It’s hard to believe it but the festive period is upon us! We know the Christmas season for some of us is a time for indulging in eating, drinking and partying. However for those living with a severe allergy we understand that the festive period can be challenging, with allergens finding their way into a variety of products.
That’s why we’ve created our Anaphylaxis Campaign Advent Calendar, we’ll be posting tips each day in the lead up to Christmas on our Facebook @anaphylaxiscoms, Instagram @anaphylaxis_campaign and Twitter @Anaphylaxiscoms to help those affected by allergies stay safe this Christmas. You can also read our Helpline Team’s tips for getting ready for the festive season with their advice on all things Christmas related.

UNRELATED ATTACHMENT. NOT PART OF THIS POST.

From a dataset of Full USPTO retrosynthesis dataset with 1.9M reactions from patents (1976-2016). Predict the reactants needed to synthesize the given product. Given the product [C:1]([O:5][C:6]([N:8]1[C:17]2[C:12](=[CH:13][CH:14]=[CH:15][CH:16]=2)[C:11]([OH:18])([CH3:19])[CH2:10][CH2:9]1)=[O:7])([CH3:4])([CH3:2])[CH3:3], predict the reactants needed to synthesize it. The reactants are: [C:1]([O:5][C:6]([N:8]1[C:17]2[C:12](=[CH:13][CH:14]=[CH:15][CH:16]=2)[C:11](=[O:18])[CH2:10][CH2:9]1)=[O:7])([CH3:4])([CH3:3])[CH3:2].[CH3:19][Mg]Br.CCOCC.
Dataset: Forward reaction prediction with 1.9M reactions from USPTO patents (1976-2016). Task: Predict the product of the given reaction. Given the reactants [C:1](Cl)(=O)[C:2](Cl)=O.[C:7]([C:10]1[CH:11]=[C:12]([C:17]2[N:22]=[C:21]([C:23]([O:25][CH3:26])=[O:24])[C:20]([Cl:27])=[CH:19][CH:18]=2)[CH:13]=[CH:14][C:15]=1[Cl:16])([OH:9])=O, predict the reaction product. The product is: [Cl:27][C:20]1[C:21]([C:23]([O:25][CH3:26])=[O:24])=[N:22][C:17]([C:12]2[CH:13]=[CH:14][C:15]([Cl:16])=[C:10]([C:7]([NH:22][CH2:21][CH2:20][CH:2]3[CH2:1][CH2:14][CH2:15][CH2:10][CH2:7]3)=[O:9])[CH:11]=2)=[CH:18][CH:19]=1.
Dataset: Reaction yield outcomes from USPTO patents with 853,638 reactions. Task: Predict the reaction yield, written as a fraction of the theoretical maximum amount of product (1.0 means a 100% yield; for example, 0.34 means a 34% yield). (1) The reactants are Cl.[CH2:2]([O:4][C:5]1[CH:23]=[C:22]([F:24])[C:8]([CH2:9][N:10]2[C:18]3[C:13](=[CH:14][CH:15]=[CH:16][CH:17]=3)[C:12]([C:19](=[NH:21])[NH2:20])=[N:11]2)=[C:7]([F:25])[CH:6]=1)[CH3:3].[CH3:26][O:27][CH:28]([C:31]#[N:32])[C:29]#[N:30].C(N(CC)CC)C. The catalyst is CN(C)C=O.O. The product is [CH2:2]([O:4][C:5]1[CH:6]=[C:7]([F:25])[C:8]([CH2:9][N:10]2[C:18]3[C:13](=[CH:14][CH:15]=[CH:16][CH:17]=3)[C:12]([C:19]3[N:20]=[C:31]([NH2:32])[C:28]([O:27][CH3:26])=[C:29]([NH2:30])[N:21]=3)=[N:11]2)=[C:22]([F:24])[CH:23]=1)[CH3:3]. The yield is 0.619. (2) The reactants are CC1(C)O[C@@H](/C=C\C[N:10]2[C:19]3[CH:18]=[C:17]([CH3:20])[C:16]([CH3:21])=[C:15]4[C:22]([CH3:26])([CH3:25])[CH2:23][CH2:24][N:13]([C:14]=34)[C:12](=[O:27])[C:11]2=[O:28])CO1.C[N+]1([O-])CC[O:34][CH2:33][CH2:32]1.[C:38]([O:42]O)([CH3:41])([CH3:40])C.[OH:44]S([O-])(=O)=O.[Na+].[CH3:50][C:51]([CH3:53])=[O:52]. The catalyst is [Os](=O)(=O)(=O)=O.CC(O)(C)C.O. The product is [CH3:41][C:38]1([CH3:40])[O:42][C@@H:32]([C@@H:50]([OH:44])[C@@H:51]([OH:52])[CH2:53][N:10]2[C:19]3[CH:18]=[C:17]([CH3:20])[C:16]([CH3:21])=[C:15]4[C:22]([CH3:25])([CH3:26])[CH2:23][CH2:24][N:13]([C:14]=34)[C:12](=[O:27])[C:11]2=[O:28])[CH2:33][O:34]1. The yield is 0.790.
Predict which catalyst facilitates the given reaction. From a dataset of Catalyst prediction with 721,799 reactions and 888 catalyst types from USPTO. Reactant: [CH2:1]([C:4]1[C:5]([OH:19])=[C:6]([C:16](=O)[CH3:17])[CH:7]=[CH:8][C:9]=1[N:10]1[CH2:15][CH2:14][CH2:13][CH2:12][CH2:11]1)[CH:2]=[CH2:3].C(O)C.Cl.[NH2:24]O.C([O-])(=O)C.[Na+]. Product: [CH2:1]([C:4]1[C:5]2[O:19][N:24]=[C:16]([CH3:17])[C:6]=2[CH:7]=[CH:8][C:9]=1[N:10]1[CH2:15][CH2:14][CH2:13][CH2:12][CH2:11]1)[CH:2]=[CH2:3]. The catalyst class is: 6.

Under European law, the ingredient lists of pre-packed foods must declare any of the 14 major allergens whenever they appear. Extra care should be taken with catered food. The obvious foods to watch for include stuffing, sauces, mince pies and cakes. Others products to be aware of include:
Brussels sprouts: They’re not everyone’s favourite, but a Christmas classic nonetheless. When ordering in a restaurant double check for garnishes such as flaked almonds which may not be indicated on the menu.
Christmas cake, pudding and mince pies: These Christmas classics tend to be made with a whole host of ingredients that are unsuitable for a range of different allergies, including, gluten, eggs, milk, tree nuts and sulphur dioxide/sulphites used as a preservative. To help you find a recipe that is safe to eat use reliable app; Food Maestro to source products that are free from your known allergen.